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Blue Man Group’s response to the 9/11 tragedy which was made into a short film and can be viewed at
www.exhibit13.com. You can also buy individual songs from the album for 99 cents on www.itunes.com. It’s a partial album that is available online with twelve of the fourteen songs. Missing online is “Sing Along” and “White Rabbit” but there are 9 different remix versions of “I Feel Love.” Also it’s worth going on to iTunes because you can get a good listen of the album.


During the show, are the people picked to participate chosen before hand?

(Jeremy) It’s all spontaneous. We try to look for subtle signals, but there is very little filtering, it’s all done on the fly. We got to know each other so well, that we know and trust when one of us has found the “right” person.

How often do you change the content of the show?

(Isaac) Funny you should ask; just this last month changes have been made in New York, Chicago, and Boston. BMG has implemented new music and made it true to form, but modernized. We’re looking for all of the shows to evolve.

Does the company pick up your cost of living while you switch cities? Yes, the Company picks up our living expenses.


The next day after seeing the show I had the opportunity to interview 3 of the talented Blue Man Group “blue men.” I stepped back stage and was taken past the giant amorphous conglomerations of pipes they use as instruments including the largest drum I’ve ever seen in my life. I also could not leave out the multi level platforms and cubes that the incredible band play in their neon skeletal costumes in support of the blue men. Down we went into the bowels of the theatre, and finally after meandering through these production catacombs, I was brought to the room to see the blue men unmasked. To my surprise they all had hair! After acclimating to the fact that they weren’t really blue aliens, but normal talented homo sapiens, I got down to some questions. The three “blue men” ; that I interviewed were Isaac Eddy, Jeremy Gill, and Brett Gillen.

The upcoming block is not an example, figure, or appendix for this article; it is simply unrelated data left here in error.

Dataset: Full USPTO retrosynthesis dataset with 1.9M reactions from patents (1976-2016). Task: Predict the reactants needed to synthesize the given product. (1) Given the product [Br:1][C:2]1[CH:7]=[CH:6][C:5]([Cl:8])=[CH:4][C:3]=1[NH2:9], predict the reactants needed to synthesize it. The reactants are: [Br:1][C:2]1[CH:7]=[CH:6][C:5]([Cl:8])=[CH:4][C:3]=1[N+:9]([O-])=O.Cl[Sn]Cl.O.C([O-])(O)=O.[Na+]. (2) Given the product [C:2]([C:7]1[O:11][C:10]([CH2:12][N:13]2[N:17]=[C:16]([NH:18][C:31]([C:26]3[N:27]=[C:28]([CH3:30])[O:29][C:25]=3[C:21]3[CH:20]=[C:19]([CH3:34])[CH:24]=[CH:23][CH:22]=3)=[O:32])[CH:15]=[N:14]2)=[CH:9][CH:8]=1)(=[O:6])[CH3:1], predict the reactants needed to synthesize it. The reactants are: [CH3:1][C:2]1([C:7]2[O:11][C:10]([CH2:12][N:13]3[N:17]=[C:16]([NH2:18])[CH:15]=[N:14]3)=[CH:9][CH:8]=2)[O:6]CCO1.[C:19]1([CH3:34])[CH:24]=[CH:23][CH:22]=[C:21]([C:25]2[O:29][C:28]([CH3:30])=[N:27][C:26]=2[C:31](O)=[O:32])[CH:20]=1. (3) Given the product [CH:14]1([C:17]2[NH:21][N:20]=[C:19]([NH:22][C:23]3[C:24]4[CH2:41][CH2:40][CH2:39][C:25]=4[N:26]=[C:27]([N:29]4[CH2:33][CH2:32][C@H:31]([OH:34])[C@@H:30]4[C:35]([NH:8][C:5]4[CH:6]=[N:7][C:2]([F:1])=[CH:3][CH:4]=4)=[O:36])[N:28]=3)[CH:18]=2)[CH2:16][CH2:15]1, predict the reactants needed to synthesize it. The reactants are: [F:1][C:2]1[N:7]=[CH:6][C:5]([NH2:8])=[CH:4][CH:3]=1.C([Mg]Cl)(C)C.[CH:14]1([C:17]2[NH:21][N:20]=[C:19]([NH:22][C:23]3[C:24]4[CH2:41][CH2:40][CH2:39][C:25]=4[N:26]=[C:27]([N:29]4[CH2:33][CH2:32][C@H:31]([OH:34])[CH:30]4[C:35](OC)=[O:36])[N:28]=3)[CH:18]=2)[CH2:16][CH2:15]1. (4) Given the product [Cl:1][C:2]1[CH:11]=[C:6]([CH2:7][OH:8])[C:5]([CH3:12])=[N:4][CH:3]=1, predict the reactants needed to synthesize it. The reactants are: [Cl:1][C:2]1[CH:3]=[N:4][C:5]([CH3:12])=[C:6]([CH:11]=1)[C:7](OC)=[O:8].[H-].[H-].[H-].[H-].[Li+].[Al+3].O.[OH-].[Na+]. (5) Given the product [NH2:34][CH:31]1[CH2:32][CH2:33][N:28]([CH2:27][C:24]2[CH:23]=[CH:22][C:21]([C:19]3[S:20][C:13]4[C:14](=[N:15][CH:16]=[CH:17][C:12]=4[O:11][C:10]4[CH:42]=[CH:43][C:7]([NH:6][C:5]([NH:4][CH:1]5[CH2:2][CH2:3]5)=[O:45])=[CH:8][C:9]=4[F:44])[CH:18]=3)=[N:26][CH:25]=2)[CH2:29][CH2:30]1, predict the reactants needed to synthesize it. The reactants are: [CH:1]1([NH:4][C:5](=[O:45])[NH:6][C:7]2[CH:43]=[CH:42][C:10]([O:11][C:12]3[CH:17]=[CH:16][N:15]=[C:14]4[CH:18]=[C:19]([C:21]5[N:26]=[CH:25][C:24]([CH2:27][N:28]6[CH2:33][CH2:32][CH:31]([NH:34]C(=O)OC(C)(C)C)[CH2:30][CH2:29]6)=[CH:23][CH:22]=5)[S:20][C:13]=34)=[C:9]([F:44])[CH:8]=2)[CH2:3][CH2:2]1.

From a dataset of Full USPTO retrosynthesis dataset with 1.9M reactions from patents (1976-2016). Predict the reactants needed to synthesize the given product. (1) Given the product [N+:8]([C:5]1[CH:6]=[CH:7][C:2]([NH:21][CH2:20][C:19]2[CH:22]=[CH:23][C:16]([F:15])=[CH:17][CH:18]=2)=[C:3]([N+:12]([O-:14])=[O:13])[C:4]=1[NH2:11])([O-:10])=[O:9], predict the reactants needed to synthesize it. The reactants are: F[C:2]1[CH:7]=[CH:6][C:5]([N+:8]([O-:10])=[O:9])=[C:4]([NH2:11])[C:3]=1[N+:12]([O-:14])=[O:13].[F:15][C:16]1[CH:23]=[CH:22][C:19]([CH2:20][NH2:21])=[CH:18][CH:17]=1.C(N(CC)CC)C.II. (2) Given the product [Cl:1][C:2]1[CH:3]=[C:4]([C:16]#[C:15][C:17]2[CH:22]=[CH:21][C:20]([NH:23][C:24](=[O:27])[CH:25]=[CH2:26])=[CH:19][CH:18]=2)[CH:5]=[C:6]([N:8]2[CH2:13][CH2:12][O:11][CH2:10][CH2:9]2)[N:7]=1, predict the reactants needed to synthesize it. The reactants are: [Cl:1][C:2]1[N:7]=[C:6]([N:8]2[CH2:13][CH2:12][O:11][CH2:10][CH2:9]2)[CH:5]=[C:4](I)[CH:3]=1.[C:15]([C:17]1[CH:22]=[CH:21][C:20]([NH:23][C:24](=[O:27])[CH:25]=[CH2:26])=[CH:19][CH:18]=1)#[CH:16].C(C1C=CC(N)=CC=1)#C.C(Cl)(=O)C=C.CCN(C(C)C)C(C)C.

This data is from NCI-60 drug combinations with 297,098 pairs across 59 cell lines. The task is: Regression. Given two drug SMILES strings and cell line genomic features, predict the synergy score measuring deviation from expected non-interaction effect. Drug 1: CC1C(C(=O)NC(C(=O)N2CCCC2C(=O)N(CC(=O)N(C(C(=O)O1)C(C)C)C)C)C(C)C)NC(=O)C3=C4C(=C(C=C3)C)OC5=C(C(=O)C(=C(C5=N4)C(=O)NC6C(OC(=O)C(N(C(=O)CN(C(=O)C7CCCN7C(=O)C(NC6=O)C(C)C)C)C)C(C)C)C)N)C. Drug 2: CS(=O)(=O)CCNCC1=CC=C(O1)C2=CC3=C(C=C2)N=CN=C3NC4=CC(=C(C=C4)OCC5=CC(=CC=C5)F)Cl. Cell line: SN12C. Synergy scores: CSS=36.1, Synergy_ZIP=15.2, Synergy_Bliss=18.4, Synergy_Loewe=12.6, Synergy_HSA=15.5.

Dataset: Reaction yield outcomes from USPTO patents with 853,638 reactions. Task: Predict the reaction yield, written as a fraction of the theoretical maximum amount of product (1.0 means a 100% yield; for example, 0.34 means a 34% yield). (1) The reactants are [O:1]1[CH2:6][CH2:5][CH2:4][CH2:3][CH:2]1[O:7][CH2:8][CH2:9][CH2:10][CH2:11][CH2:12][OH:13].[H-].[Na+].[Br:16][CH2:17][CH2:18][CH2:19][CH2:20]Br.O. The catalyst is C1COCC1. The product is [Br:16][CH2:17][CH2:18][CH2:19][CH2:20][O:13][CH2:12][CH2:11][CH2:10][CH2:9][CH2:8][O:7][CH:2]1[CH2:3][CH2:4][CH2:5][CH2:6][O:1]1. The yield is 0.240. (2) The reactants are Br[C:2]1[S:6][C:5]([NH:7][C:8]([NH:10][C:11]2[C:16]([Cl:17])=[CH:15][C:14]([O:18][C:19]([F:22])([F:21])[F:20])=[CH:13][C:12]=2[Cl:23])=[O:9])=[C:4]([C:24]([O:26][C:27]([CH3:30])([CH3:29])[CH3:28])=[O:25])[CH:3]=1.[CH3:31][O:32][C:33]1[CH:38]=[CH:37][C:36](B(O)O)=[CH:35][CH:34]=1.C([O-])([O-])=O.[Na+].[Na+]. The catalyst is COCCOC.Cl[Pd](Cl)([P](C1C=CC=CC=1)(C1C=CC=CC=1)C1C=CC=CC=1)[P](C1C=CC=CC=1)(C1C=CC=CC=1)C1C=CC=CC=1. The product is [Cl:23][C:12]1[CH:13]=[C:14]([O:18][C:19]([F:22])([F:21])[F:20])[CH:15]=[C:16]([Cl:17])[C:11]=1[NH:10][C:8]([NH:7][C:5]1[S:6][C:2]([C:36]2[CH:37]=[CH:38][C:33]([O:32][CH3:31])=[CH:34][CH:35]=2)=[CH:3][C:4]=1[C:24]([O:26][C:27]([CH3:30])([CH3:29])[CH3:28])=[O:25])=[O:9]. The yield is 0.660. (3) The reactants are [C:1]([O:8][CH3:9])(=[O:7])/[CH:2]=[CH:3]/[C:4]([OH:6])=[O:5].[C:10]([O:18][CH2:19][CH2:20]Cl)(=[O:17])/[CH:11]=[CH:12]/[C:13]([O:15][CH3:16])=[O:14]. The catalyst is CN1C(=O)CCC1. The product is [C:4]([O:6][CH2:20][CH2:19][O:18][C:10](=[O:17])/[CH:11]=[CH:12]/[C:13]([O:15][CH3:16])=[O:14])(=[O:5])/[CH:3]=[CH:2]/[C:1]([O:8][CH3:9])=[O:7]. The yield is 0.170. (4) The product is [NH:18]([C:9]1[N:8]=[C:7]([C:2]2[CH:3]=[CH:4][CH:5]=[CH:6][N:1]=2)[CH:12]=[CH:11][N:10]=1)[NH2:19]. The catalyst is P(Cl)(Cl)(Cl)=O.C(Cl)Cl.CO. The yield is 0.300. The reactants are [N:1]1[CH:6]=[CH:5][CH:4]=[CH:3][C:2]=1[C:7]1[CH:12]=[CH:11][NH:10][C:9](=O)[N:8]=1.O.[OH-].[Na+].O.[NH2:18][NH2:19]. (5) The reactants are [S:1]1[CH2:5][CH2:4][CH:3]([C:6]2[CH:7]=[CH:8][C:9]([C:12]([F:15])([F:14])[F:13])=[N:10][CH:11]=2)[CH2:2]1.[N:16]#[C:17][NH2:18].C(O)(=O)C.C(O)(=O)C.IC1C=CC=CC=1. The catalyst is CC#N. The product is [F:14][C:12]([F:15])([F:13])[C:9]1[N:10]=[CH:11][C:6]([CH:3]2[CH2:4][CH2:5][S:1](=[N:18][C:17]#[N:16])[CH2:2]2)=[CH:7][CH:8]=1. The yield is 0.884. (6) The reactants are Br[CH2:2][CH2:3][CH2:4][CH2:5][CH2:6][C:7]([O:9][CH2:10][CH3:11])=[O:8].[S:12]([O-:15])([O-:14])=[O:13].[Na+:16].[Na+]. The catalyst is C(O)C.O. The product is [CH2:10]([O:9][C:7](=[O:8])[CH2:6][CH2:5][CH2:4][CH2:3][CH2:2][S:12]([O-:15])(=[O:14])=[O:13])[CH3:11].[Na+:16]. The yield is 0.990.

Is the “Late Arrival” bit spontaneous, or do you get a heads up?

(Hint, hint: Don't go to the show late.) (Isaac) Funny you should call it a bit. It is not scripted and everything is real time. We’re there with a mission. Spontaneity is the key, or there would be no reason for the show.

Do you get to perform in other cities with the other BMG crews or are you strictly a Vegas performer?

Brett’s performed in New York, Jeremy started in Chicago and has played in New York. It’s really a cross pollination of all of the blue men. This collaboration and exchanging of ideas is what continues to help refine and improve the show.

(Isaac) I was hired for Vegas but I will also be in New York in a week.

Describe the preparation for each show, both individually and as a production.

(The trio) Production starts at 3 and 4 in the afternoon. We start synching with band at 5, and then break for individual makeup which can be anywhere from 20 – 45 minutes. A big part of getting synched is spending time together beforehand to get on the same page. The more time we spend together, the better we perform. It’s amazing to be a part of this production. Also it’s the small discussions in bars after the show between the Blue men that help the building and bonding of the show.

How did you get to be a Blue Man?

(Jeremy) I went to an open call in Vegas in 99’ after seeing the show in Boston.
I had a drumming background and minor acting background. I didn’t make the cut the first time. Six months later after doing some additional training in acting I tried out for drumming positions and got the job. What they’re looking for is raw talent, but they will grow with you if they see the talent. (Isaac) That’s what’s cool about the company. I had a lot of acting and no drumming. I was living in LA when I auditioned. I had to take drumming for six months before I was accepted. It’s never guaranteed that you will get accepted if they give you advice but it’s great that they’ll work with you and it’s stressful.